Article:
How to Cook With Beer

Four Methods:Cooking with BeerBeer soupBeer pancakesRosemary beer bread

Cooking with beer is as old as drinking it, a practice enjoyed by many over the thousands of years of beer-making. In ancient Egypt, Sumerians believed that cooking with beer was a way to bring “healthy food” to the people. Today, beer lovers continue to infuse recipes with this intoxicating concoction of hops and barley in an effort to enhance and enrich everyday food.

Method 1
Cooking with Beer

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    Know your beer. There are three main types: these are ales, stouts and lagers. Ales and lagers tend to be best for using in cooking, although stout has its place too, such as in some versions of Christmas pudding.
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    Select a beer that complements and enhances the food. The right type of beer should be considered before you cook. One rule of thumb to follow is like wine––use dark beer for robust dishes and light beer for lighter fare.
    • Generally, pale ale beer complements nearly all recipes. Beer intensifies during cooking, so a lighter tasting beer may lend more of a blended flavor than a darker beer.
    • Nut brown beer is ideal for rich dishes such as stews or cheese dishes.
    • Strong Belgian ales can complement meat dishes. Most meat, especially red meat, dishes will require the use of dark brown ale rather than the lighter version.
    • Fruity beers work well with desserts.
    • Wheat ales can enhance seafood and poultry dishes.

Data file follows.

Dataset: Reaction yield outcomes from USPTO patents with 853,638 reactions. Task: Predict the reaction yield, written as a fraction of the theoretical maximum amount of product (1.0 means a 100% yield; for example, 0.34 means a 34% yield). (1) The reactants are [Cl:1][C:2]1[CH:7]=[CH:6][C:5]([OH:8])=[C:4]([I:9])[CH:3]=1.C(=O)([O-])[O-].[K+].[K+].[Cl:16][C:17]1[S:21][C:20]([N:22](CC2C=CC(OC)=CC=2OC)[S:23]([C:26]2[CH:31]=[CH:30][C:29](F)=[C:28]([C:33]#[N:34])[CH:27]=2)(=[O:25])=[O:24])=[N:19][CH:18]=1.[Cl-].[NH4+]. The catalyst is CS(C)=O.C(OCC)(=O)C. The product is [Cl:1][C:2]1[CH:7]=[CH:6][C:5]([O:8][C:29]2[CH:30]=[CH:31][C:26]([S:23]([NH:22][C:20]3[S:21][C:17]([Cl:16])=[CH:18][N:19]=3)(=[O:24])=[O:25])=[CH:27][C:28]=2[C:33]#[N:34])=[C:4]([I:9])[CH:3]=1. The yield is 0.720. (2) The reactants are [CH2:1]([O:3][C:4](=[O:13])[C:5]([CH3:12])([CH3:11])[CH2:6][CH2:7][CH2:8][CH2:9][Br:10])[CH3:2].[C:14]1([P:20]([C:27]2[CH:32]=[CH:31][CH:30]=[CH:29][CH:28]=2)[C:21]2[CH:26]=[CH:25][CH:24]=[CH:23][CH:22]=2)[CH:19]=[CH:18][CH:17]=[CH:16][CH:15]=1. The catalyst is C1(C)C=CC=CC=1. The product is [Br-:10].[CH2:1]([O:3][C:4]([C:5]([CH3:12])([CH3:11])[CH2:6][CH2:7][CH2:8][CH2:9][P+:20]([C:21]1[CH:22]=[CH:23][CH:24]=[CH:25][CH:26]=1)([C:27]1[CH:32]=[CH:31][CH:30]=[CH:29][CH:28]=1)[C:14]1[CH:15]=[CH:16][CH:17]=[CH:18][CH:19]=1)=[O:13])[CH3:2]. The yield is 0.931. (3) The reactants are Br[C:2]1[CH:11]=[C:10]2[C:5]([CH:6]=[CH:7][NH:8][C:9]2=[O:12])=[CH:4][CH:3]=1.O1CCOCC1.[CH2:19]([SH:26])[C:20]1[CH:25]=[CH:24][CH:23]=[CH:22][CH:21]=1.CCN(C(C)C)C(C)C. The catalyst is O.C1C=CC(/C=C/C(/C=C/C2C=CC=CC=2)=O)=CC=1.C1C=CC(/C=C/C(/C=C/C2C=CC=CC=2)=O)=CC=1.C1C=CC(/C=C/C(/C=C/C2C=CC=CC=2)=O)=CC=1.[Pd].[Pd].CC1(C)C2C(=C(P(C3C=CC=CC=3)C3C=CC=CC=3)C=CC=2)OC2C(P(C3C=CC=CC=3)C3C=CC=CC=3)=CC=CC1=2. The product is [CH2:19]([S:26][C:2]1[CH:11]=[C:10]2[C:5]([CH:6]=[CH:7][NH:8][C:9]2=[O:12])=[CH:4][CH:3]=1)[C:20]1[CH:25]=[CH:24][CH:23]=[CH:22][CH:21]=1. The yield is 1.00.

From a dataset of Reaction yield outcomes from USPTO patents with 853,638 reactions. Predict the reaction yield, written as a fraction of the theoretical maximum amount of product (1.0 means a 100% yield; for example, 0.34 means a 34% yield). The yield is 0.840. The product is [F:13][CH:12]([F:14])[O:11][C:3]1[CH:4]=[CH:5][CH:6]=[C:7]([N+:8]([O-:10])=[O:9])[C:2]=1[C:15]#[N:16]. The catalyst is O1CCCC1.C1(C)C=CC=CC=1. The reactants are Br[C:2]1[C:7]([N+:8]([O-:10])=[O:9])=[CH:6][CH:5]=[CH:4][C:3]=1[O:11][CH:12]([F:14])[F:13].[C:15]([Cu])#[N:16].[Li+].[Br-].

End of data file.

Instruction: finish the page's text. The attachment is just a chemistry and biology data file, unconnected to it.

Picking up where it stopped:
• Lager beer is works well for baking breads because it adds levity to the dough. Beer can be used instead of yeast in pancakes and some breads.
    • Adding beer to batters produces a light and crispy texture.
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    Evaluate the malt and hop levels. Malt and hops are the flavoring agents in beer. If the levels are higher, more beer flavor will come out in your dish.
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    Determine the role that the beer will play in your cooking. Enhancing the flavor of the food is not the only role beer can have in cooking. It is also a natural meat tenderizer, yeast enhancer that complements bread and pancakes. It is also a deglazing agent that can re-infuse a dish with cooked ingredients.
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    Choose a reputable brand. Never cook or use beer that you wouldn’t enjoy drinking. Remember that price doesn’t always dictate flavor, so if you're not already sure, sample the beer before adding it to your dish.